Pacific Light lands $3M for LED technology
Author: by Erik Siemers, Portland Business Journal
Posted: May 4, 2012

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A Portland startup developing technology to make LED lights more efficient and less expensive has landed a $3 million venture capital round led by local investor groups.

Pacific Light Technologies, working from the Portland State University Business Accelerator, has closed $2 million of the Series A round led by the Oregon Angel Fund and Portland-based venture capital firm Pivotal Investments.

CEO Ron Nelson, who also contributed to the round, said another $1 million has been committed and should close by the end of July.

The 13-person company is developing a technology Nelson says will allow manufacturers of long-lasting LED lights to provide better light output while slashing the cost potentially by more than half.

“We believe we have the magic formula,” Nelson said.

The funding round will be used to continue development. The company expects to return to the market later this year for a Series B round of between $4 million and $8 million, which would help build a sales team and gear up for manufacturing, which Nelson said could start sometime in the second half of 2013.

The market for LED — or light-emitting diode — lights has surged over the past four years as innovations have helped transition it from a display technology to a viable competitor to traditional household lighting sources.

LEDs emit high-intensity blue energy that, when emitted through various colored phosphors, converts to the warmer hues typical of home or office use.

The sale of LED light fixtures and replacement lamps surged 45 percent last year to $9.3 billion, according to Silicon Valley research firm Strategies Unlimited. It’s expected to continue growing the next five years.

“We can see a road map, a path, to LED efficiency getting better and better and over the next 10 to 15 years becoming the dominant lighting technology,” said Bob Steele an industry consultant and former analyst with Strategies Unlimited who tracks the LED lighting market.

But it’s still just a sliver of the overall $80 billion lighting market.

Despite LED’s promise of electricity savings from more efficient, longer-lasting bulbs, cost has proven to be a challenging barrier, especially to household consumers. LED bulbs retail typically for more than $20 apiece, compared to slightly more than $1 for traditional incandescent household bulbs.

Pacific Light’s technology, though, promises to narrow the gap for LEDs, with Nelson saying prices per bulb could drop to around $10.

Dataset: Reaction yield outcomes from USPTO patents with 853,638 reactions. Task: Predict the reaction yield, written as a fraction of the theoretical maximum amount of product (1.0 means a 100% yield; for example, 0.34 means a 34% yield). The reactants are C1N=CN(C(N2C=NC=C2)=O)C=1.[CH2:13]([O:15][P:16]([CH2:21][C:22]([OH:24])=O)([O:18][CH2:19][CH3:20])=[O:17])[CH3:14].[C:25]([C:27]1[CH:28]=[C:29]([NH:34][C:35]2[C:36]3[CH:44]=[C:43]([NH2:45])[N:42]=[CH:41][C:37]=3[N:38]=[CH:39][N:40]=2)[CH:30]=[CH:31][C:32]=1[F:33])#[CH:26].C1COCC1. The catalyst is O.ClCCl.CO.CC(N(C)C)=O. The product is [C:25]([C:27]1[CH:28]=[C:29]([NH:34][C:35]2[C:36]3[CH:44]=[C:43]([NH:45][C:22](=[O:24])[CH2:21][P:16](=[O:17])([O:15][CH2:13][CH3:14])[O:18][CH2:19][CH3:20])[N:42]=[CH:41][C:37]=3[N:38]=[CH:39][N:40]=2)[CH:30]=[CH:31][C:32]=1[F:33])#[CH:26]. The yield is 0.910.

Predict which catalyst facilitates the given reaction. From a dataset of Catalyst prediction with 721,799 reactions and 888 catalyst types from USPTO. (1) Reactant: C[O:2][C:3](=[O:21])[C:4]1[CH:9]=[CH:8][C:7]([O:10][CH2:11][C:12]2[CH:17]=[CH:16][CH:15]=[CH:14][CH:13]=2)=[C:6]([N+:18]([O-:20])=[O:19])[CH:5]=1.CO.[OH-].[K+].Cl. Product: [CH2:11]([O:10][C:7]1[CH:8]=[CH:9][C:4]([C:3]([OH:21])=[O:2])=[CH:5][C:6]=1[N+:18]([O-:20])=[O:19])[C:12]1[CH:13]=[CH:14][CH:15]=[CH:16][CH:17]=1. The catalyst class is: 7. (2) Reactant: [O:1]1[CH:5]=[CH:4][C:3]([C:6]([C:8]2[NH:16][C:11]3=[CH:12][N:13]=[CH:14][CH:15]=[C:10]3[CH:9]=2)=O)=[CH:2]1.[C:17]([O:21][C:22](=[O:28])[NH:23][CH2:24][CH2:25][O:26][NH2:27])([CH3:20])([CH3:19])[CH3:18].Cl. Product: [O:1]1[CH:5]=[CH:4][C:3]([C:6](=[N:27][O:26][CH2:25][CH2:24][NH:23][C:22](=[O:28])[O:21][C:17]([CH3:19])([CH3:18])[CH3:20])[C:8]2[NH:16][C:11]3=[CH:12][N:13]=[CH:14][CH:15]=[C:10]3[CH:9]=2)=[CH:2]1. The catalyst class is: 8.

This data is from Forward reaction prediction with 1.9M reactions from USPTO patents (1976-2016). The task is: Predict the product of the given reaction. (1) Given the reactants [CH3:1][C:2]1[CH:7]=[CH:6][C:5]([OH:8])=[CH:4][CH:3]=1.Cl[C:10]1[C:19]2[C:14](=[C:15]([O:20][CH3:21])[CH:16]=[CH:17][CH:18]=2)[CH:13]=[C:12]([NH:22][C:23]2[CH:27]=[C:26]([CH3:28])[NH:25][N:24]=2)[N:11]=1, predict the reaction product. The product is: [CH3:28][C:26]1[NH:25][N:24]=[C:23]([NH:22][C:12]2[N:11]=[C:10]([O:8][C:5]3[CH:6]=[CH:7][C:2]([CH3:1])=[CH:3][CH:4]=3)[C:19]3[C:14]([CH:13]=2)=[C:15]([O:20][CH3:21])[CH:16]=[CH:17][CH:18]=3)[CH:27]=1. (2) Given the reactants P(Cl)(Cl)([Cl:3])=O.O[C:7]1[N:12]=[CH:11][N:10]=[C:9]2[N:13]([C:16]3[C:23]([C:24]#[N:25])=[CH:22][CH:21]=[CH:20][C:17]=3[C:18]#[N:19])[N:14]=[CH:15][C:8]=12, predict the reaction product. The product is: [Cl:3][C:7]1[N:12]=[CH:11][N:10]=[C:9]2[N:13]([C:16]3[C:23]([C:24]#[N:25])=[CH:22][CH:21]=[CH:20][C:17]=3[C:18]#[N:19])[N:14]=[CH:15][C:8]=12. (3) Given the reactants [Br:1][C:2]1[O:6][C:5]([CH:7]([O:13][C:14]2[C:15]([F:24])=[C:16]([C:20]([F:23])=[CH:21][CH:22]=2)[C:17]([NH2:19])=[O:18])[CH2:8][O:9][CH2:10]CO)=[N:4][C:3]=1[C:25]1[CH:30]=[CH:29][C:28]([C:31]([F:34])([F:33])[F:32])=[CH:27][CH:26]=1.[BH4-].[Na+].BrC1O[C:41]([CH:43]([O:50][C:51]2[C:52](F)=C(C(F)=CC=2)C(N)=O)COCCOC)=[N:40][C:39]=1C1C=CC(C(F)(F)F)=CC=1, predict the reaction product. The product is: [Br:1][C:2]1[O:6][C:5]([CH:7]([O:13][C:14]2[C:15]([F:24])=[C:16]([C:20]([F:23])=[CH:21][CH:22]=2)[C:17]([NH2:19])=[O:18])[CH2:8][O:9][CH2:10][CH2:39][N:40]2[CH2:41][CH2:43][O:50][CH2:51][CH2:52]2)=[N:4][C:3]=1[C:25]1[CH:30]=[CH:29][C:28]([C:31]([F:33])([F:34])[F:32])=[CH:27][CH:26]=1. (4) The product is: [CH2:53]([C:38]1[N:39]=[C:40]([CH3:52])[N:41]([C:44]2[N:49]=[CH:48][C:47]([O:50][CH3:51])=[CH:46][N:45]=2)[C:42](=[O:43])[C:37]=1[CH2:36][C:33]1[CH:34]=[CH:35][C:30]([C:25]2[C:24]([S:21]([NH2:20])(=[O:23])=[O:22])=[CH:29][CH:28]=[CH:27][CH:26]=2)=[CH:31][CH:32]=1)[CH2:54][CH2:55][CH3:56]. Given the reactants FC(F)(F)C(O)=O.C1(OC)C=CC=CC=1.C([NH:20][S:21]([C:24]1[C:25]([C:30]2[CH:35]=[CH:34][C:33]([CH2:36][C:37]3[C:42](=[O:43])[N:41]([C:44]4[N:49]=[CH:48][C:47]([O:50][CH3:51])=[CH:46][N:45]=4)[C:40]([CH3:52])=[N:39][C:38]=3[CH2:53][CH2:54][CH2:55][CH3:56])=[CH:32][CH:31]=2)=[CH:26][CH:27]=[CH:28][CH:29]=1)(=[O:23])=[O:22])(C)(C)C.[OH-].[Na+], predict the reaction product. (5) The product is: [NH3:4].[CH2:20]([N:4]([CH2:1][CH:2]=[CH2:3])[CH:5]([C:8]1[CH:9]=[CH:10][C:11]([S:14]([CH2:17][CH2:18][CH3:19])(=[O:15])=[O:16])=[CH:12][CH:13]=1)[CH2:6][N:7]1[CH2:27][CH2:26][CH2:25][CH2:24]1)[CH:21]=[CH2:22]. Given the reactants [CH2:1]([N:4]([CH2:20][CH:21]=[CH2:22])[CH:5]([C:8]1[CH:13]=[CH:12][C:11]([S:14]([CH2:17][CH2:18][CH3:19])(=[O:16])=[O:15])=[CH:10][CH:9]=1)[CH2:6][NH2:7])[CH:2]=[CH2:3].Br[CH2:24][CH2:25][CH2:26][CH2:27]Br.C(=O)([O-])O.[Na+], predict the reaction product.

Pacific Light aims to replace the use of those phosphors with “quantum dots” — chemically created microscopic semiconductors that Nelson says provide stronger output that is tuneable to different hues.

In addition to improving the color, Nelson said it will allow manufacturers to use fewer LEDs per bulb, reducing the cost of the product.

Robin Teitzel, an investor in the Oregon Angel Fund who conducted the fund’s due diligence process on Pacific Light, said five lighting industry manufacturers hold key patents into certain colored phosphors, leading to a raft of patent infringement claims. Pacific Light Technologies, he said, offers a solution to manufacturers that bypasses the use of those phosphors.

Nelson said the use of quantum dots has been a curiosity to the lighting industry for more than two decades, yet no one has been able to commercialize the technology.

Pacific’s technology was borne out of now-defunct Intel Corp.-backed solar energy startup SpectraWatt Inc.

Backed by Intel Capital, SpectraWatt launched in 2008 with plans to build solar power modules out of a plant in Hillsboro.

Nelson said SpectraWatt attempted to apply quantum dots to solar energy cells to improve efficiency. It didn’t pan out — the company later moved to New York, shut down in 2010 and filed for Chapter 11 bankruptcy last year.

Though market conditions were credited for the company’s demise, Nelson said the quantum dots used by SpectraWatt were moisture sensitive and didn’t adapt well to solar cells.

So SpectraWatt went about refining the process of making quantum dots under the guidance of Juanita Kurtin, the company’s vice president and head of research and development at the time who is now Pacific Light’s chief technology officer.

Kurtin helped found Pacific Light in May 2011 with the aid of the Oregon Angel Fund and, soon, a $250,000 research and development grant from the Oregon Nanoscience and Microtechnologies Institute.

In January the company acquired the quantum dot intellectual property from SpectraWatt.

The company manufactured its first quantum dots at the PSU lab last summer and has been sampling the technology with major lighting industry companies since.

“This is the holy grail of the lighting industry,” said Nelson. The industry “understands that quantum dots can have that impact.”